Ron Finley – Finley took second place at the 1961 NCAA tourney at OSU. He also simultaneously held the freestyle and Greco-Roman national titles at 138.5 pounds in 1963 and was a 1964 Olympian. However, Finley’s most notable contributions to wrestling came as the longtime coach of the school slightly south of Corvallis that shall not be named. (But seriously, we’d love to see the Oregon Ducks bring back wrestling.) Finley also coached for the U.S. Olympic team in 1984.
Len Kauffman – Placed third in 1964 and second in 1965 at 167 pounds. He ranks third all-time in winning percentage at Oregon State, at .949 (75-4), and also is third in career pins, at 66. Kauffman also was the U.S. Open national champion in freestyle at 171.5 pounds in 1964 and 1969.
Henk Schenk – Schenk won the Pac-8 crown at 191 pounds in 1965 and 1966. But his career after college is particularly notable. Schenk competed in the Olympics in 1968 and 1972 – and he was the national champion in both Greco-Roman and freestyle at 220 pounds in the latter year. He also was the national freestyle champion at 213.5 pounds in 1968, the Greco-Roman national champion in 1971 at 198 pounds, and the Greco-Roman national champion at 220 pounds in 1975.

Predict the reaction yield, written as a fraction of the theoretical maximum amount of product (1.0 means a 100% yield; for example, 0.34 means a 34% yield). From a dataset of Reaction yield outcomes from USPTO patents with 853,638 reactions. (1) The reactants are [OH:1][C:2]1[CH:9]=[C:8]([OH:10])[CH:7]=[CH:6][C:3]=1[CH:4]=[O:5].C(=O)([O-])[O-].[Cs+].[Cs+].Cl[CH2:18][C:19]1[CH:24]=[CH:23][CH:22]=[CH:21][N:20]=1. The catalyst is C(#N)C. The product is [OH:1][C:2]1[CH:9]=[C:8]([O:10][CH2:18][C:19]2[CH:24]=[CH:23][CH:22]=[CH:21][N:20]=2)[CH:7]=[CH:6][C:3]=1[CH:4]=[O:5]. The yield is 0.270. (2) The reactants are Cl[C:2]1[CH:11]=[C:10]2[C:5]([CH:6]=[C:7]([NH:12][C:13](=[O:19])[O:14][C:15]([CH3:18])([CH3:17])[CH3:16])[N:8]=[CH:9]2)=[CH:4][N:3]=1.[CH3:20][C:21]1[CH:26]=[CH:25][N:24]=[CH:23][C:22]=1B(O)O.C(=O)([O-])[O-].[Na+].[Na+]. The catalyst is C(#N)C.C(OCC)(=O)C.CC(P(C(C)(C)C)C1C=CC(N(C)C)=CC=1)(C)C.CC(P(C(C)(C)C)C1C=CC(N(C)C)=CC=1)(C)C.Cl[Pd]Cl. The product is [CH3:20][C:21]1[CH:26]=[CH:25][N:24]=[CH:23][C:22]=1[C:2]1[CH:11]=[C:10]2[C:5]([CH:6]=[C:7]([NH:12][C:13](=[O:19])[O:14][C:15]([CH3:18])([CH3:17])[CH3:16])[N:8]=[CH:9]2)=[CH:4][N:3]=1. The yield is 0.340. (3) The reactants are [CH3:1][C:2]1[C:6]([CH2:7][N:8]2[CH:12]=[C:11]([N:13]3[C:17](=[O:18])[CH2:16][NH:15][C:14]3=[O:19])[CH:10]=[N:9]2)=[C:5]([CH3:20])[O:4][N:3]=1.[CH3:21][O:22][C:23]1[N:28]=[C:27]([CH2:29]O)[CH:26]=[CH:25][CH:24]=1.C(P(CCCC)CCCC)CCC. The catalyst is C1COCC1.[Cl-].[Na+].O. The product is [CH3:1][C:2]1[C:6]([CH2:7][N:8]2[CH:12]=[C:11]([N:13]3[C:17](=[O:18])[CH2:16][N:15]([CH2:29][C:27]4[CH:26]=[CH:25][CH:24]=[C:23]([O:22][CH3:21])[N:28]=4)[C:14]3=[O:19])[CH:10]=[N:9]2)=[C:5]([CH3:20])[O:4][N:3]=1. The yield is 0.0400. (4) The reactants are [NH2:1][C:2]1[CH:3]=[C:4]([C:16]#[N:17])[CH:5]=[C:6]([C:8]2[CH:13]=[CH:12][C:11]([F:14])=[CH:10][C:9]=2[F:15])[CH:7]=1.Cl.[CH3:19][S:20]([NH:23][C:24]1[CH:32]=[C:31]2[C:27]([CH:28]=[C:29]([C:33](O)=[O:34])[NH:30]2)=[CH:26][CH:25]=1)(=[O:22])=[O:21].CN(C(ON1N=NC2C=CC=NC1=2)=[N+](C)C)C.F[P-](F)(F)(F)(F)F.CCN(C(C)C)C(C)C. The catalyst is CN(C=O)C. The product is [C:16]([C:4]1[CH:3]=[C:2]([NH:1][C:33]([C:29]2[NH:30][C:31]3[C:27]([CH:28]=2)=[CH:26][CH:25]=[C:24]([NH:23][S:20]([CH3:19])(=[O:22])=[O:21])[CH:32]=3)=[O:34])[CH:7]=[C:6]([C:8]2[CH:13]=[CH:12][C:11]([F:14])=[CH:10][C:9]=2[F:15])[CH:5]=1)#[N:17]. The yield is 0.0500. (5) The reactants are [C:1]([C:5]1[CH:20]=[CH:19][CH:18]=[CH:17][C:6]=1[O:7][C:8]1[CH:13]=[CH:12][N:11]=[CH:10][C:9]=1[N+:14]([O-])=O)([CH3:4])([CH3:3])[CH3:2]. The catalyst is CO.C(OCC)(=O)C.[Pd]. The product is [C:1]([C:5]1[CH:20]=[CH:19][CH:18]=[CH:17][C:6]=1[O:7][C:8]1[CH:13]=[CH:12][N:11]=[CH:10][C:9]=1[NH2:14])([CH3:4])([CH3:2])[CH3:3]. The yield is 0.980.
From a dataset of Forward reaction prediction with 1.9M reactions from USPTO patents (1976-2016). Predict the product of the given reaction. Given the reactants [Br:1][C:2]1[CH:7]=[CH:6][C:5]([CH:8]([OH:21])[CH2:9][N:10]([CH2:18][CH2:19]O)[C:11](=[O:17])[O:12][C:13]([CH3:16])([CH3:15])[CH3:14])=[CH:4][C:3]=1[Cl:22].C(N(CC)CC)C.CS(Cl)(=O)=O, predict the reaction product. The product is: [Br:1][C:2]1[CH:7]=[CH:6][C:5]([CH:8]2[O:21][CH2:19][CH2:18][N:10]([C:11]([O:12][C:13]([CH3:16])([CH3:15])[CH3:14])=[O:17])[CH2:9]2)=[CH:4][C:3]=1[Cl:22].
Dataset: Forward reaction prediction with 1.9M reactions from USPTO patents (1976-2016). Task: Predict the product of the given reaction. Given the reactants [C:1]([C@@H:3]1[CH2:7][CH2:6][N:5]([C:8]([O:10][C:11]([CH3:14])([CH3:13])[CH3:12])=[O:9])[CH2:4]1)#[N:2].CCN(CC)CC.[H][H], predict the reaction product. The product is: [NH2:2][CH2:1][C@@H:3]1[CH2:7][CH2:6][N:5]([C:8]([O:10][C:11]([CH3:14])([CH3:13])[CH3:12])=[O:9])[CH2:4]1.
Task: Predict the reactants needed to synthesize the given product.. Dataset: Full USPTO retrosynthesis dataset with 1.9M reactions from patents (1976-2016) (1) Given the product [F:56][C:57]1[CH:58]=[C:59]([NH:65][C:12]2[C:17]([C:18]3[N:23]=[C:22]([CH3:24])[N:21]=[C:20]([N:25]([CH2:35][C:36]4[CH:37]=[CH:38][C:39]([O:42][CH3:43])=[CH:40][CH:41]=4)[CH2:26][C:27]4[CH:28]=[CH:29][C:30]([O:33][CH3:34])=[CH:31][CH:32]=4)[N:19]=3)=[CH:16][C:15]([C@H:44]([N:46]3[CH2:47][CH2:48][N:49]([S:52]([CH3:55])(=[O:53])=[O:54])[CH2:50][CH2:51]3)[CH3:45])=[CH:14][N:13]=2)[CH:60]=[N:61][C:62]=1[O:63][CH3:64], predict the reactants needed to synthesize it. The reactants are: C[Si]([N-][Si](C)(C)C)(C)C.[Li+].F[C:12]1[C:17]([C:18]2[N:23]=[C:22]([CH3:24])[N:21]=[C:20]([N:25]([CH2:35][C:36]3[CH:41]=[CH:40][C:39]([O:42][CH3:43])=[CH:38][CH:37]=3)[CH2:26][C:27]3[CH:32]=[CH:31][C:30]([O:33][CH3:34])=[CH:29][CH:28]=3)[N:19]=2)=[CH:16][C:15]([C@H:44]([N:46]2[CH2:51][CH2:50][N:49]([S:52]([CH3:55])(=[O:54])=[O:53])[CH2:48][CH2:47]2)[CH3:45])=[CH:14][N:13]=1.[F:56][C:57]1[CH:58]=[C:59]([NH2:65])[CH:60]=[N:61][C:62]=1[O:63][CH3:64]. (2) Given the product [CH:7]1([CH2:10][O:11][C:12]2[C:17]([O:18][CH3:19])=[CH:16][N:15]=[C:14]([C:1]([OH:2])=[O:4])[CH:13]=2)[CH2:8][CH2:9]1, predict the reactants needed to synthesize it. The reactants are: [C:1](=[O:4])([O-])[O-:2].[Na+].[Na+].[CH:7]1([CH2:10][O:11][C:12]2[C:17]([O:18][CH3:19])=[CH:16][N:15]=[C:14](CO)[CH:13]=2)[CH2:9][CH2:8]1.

Phil Frey – Frey took fourth place at 145 pounds in the 1969 NCAA tournament. Like Schenk, his post-Beaver grappling career makes him a standout. He was a three-time U.S. Open national Greco-Roman champion at 149.5 pounds in 1971, 1972 and 1973.
Mike Jones – Jones, a Lebanon Union High School product, finished second at 158 pounds in 1971 and 1973. He was the U.S. Open national Greco Roman champion in 1973 at 163 pounds and the freestyle titlist at that same weight in 1974.
Oscar Wood – This Barlow High School graduate took seventh place at the NCAA tournament in 1996 at 134 pounds and third place in 1998 at 142 pounds. Wood was a bruising athlete who also ranks sixth all-time in pins with 51 for Oregon State. At the 1998 meet, he won the Manuel Gorrarian award for most pins in the least time at the NCAAs. Wood was a 2004 Olympian.